BikeTexas Board Member Annie Melton attended the opening and shared the above photo, taken by Bud Melton. Pictured left to right are:
Shelly White, Executive Director, Friends of the Trinity Strand Trail;
Dallas City Councilman Scott Griggs;
Dallas Mayor Pro Tem Pauline Medrano (outgoing);
Michael Hellmann, Assistant Director, City of Dallas Park and Recreation Department;
Jared White, Manager, Transportation Planning Division, Public Works and Transportation;
Max Kalhammer, Bike Coordinator, City of Dallas, Strategic Planning Division, Department of Sustainable Development and Construction;
Adam Medrano, Dallas City Councilman-Elect; and
Lee Kleinman, Dallas City Councilman-Elect.
BikeTexas went north to Mineral Wells for a training session in the BikeTexas SafeCyclist curriculum. We were able to pull in a few students during the training so the teachers could get some hands-on practice right away.
Mother, Safe Routes to School advocate, physical therapist assistant, and BikeTexas SafeCyclist-certified Sugar Land resident Nicole Volek started "Shape Up Sugar Land" to get her community active and moving. When Bike to School Day rolled around on May 17, she was ready.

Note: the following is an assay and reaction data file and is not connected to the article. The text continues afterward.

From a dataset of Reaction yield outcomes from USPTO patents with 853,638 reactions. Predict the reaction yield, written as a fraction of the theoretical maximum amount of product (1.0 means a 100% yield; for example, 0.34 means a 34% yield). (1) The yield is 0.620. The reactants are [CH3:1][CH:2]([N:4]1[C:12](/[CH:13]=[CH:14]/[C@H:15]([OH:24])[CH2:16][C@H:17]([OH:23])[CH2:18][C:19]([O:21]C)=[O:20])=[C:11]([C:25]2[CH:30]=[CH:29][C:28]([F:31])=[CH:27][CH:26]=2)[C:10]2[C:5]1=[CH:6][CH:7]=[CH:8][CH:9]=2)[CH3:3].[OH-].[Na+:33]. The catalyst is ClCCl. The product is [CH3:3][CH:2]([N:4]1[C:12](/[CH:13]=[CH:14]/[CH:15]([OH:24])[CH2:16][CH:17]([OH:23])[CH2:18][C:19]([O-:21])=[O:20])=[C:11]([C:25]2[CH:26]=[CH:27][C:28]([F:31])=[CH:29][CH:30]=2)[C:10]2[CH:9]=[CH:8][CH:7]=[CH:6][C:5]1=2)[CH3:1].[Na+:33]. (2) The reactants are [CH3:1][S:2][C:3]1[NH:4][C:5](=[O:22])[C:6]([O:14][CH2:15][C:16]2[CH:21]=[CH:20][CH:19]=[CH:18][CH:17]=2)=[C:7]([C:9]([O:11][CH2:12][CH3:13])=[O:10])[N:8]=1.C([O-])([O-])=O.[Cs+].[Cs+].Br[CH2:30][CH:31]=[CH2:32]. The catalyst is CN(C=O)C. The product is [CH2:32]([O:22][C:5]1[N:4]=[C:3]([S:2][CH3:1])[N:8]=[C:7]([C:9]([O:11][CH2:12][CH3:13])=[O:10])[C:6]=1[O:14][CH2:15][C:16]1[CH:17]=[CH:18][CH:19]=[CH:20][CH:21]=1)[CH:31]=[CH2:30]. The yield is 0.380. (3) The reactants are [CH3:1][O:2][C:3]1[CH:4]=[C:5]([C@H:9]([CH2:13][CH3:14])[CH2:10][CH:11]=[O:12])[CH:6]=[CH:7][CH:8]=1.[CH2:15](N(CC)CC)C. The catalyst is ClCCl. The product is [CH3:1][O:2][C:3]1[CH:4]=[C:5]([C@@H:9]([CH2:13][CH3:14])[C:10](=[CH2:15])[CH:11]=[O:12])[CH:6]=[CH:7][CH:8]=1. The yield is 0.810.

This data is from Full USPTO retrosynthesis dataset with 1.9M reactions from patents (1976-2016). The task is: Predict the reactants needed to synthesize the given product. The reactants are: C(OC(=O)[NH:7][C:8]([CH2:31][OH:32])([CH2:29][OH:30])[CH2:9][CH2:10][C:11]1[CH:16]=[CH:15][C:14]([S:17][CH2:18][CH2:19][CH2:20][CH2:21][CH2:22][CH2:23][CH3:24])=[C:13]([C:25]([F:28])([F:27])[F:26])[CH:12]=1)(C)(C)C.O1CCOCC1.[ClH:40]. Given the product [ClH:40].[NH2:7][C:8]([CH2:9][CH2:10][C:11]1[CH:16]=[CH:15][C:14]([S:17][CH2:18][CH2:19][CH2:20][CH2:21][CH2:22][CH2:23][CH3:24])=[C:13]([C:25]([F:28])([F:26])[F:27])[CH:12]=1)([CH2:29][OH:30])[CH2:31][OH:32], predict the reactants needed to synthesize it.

Nicole worked with local police to organize safe routes for Fort Settlement Middle School students to get to school and arranged for a police escort on May 17. The students gathered at 7:30 AM at Memorial Park in Sugar Land to ride to school together in a celebration of a healthy lifestyle and the fun of riding a bike.
Nicole says, “We are proud of the students that woke up early to participate in this event. This event reduces pollution, and promotes health and wellness to all.” Next year, Shape Up Sugar Land plans to add another school and build on the momentum from this year's event as other students see how much fun it is to ride a bike to school.
Since 1991, nearly 8000 teachers, police officers, and other professionals who work with children have been trained in the BikeTexas SafeCyclist curriculum, which they've in turn taught to their students across Texas, reaching approximately 200,000 schoolchildren per year. In addition to training teachers, BikeTexas also offers a Safe Routes to School Event Manual, so you can plan your own bike or walk to school day, or even get up a bike rodeo with the children in your neighborhood. The Event Manual offers step-by-step instructions for a fun event.